WorkComp Advisory
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Back-on-the-job programs bring big returns to employers

Case Study #1


School for "Exceptional Children" (autism, down syndrome, etc.); 300 employees; safety committee 19 staff members

1.88 experience mod, 300% loss ratio and dropped by carrier

Claims related to interaction with the children when they have an episode. Most were soft tissue injuries. There was no return to work program and the safety committee did not have a list of light duty jobs.

Using Job Bank Worksheet, each department developed a list of jobs or support functions that could be done if there were an extra person in the department. The jobs could take one hour or a few days. The lists are maintained in the HR/Finance Department. When an employee is on light duty they report to that department to get their assignment.

Mod projection for coming year: 1.45; insured received $32,000 back on audit and distributed as a $150 holiday bonus to all employees.

Case Study #2


Trucking Company

High rate and large number of claims - $800,000 premium

No return to work program.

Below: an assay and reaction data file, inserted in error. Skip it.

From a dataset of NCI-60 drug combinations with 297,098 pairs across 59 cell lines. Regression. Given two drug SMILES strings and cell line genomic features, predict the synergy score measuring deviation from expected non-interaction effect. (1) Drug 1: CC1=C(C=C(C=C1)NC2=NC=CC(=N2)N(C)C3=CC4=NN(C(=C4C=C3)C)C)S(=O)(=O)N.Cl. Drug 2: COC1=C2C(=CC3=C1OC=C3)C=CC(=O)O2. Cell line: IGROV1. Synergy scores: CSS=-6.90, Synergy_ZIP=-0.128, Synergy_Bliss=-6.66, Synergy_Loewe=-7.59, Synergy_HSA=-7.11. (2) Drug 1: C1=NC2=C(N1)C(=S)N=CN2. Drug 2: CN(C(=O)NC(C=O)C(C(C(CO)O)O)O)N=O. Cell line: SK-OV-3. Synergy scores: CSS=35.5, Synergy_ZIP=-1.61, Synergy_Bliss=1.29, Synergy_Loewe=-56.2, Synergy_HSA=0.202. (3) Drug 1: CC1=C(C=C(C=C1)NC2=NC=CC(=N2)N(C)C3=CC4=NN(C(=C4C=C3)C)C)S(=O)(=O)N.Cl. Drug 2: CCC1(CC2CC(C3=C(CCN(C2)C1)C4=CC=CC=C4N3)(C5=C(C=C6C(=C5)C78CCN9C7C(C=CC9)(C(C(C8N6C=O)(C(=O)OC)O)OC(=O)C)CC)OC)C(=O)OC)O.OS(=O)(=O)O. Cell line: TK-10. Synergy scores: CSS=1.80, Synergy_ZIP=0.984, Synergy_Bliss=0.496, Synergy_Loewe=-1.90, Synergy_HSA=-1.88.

After reviewing the back-on- the-job options, the trucking company decided to stop outsourcing its security guard function and make it a "light duty" job. Injured workers sit in the booth and collect paper work from incoming trucks. Another light duty job involves scanning the bar codes of boxes as they pass on a conveyor belt. By putting a chair on wheels, the employee simply sits and presses a button as the box goes by.

Self insuring the light duty on one case alone, the $4000 in indemnity saved $20,000 in total premium over a 3-year period.

Economic Benefits of a Back-on-the-Job Program
• Reduced workers' compensation costs
• Lower loss ratios and experience modifiers help control premiums
• Lower medical costs and faster recovery time
• No wage and training costs for substitute employees
• Less overtime to make up for lost production
• Elimination of work delays when experienced worker returns
• Reduced stress on co-workers who were expected to perform additional duties
• Improved employee/management relationships
• Litigation is often avoided
• Discourages fraudulent claims
• Identifies cross-training opportunities

How Employees Benefit from a Back-on-the- Job Program
• Maintains the employment relationship, which provides job security and financial independence
• Minimizes the loss of physical fitness and muscle tone due to inactivity
• Maintains employer pension plans, medical benefits, dental plans, and group life insurance
• Maintains vacation/sick day benefits
• Maintains contact with co-workers and friends
• Focuses interest on the workplace and not the disability
• Maintains dignity and self worth by remaining productive
• Maintains necessary job skills
• Alleviates feelings of dependency and lack of control
• Being able to return earlier to a healthy and productive life